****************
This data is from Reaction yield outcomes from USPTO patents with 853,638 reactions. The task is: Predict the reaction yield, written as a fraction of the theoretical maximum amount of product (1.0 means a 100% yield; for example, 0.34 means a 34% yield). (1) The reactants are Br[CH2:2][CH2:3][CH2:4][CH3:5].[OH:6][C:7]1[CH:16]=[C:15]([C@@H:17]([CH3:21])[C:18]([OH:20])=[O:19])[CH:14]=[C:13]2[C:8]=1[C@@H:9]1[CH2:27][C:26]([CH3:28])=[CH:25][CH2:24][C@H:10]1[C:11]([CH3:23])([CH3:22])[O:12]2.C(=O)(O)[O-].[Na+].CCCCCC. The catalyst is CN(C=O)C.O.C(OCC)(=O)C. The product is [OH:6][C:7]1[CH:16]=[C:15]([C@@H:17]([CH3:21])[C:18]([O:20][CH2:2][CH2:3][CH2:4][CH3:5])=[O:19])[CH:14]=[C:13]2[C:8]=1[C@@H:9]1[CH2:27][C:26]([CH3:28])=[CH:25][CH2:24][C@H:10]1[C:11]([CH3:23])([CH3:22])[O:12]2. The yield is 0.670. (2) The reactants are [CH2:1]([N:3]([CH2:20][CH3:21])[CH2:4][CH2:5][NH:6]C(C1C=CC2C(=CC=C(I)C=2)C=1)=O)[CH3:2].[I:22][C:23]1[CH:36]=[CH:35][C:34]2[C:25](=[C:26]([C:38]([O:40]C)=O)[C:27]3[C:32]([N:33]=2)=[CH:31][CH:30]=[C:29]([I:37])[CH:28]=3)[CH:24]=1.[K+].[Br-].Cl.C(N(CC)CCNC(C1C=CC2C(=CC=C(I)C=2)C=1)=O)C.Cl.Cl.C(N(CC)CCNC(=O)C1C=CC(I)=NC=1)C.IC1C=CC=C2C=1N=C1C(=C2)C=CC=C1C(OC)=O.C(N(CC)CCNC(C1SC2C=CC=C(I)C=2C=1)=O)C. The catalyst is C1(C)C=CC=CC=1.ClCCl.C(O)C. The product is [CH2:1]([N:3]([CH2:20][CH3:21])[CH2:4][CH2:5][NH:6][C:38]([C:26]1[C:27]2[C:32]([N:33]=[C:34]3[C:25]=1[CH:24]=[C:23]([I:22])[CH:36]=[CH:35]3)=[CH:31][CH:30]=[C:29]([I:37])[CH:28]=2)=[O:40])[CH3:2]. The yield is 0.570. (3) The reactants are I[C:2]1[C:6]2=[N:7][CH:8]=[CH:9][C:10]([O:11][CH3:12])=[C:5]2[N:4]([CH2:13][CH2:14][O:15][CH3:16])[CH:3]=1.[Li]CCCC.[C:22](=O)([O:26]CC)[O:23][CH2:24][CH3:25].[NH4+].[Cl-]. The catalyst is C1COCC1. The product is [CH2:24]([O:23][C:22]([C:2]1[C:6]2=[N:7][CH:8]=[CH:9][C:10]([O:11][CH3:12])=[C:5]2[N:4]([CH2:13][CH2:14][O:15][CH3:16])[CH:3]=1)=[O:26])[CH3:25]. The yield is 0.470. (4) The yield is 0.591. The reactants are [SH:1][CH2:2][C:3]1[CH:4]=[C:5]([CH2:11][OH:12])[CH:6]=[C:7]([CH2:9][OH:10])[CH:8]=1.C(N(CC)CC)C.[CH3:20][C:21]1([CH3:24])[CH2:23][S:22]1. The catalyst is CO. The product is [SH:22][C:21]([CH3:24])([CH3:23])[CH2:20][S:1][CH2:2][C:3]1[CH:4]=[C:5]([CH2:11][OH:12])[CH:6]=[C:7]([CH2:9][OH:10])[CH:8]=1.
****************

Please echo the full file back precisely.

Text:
This data is from Reaction yield outcomes from USPTO patents with 853,638 reactions. The task is: Predict the reaction yield, written as a fraction of the theoretical maximum amount of product (1.0 means a 100% yield; for example, 0.34 means a 34% yield). (1) The reactants are Br[CH2:2][CH2:3][CH2:4][CH3:5].[OH:6][C:7]1[CH:16]=[C:15]([C@@H:17]([CH3:21])[C:18]([OH:20])=[O:19])[CH:14]=[C:13]2[C:8]=1[C@@H:9]1[CH2:27][C:26]([CH3:28])=[CH:25][CH2:24][C@H:10]1[C:11]([CH3:23])([CH3:22])[O:12]2.C(=O)(O)[O-].[Na+].CCCCCC. The catalyst is CN(C=O)C.O.C(OCC)(=O)C. The product is [OH:6][C:7]1[CH:16]=[C:15]([C@@H:17]([CH3:21])[C:18]([O:20][CH2:2][CH2:3][CH2:4][CH3:5])=[O:19])[CH:14]=[C:13]2[C:8]=1[C@@H:9]1[CH2:27][C:26]([CH3:28])=[CH:25][CH2:24][C@H:10]1[C:11]([CH3:23])([CH3:22])[O:12]2. The yield is 0.670. (2) The reactants are [CH2:1]([N:3]([CH2:20][CH3:21])[CH2:4][CH2:5][NH:6]C(C1C=CC2C(=CC=C(I)C=2)C=1)=O)[CH3:2].[I:22][C:23]1[CH:36]=[CH:35][C:34]2[C:25](=[C:26]([C:38]([O:40]C)=O)[C:27]3[C:32]([N:33]=2)=[CH:31][CH:30]=[C:29]([I:37])[CH:28]=3)[CH:24]=1.[K+].[Br-].Cl.C(N(CC)CCNC(C1C=CC2C(=CC=C(I)C=2)C=1)=O)C.Cl.Cl.C(N(CC)CCNC(=O)C1C=CC(I)=NC=1)C.IC1C=CC=C2C=1N=C1C(=C2)C=CC=C1C(OC)=O.C(N(CC)CCNC(C1SC2C=CC=C(I)C=2C=1)=O)C. The catalyst is C1(C)C=CC=CC=1.ClCCl.C(O)C. The product is [CH2:1]([N:3]([CH2:20][CH3:21])[CH2:4][CH2:5][NH:6][C:38]([C:26]1[C:27]2[C:32]([N:33]=[C:34]3[C:25]=1[CH:24]=[C:23]([I:22])[CH:36]=[CH:35]3)=[CH:31][CH:30]=[C:29]([I:37])[CH:28]=2)=[O:40])[CH3:2]. The yield is 0.570. (3) The reactants are I[C:2]1[C:6]2=[N:7][CH:8]=[CH:9][C:10]([O:11][CH3:12])=[C:5]2[N:4]([CH2:13][CH2:14][O:15][CH3:16])[CH:3]=1.[Li]CCCC.[C:22](=O)([O:26]CC)[O:23][CH2:24][CH3:25].[NH4+].[Cl-]. The catalyst is C1COCC1. The product is [CH2:24]([O:23][C:22]([C:2]1[C:6]2=[N:7][CH:8]=[CH:9][C:10]([O:11][CH3:12])=[C:5]2[N:4]([CH2:13][CH2:14][O:15][CH3:16])[CH:3]=1)=[O:26])[CH3:25]. The yield is 0.470. (4) The yield is 0.591. The reactants are [SH:1][CH2:2][C:3]1[CH:4]=[C:5]([CH2:11][OH:12])[CH:6]=[C:7]([CH2:9][OH:10])[CH:8]=1.C(N(CC)CC)C.[CH3:20][C:21]1([CH3:24])[CH2:23][S:22]1. The catalyst is CO. The product is [SH:22][C:21]([CH3:24])([CH3:23])[CH2:20][S:1][CH2:2][C:3]1[CH:4]=[C:5]([CH2:11][OH:12])[CH:6]=[C:7]([CH2:9][OH:10])[CH:8]=1.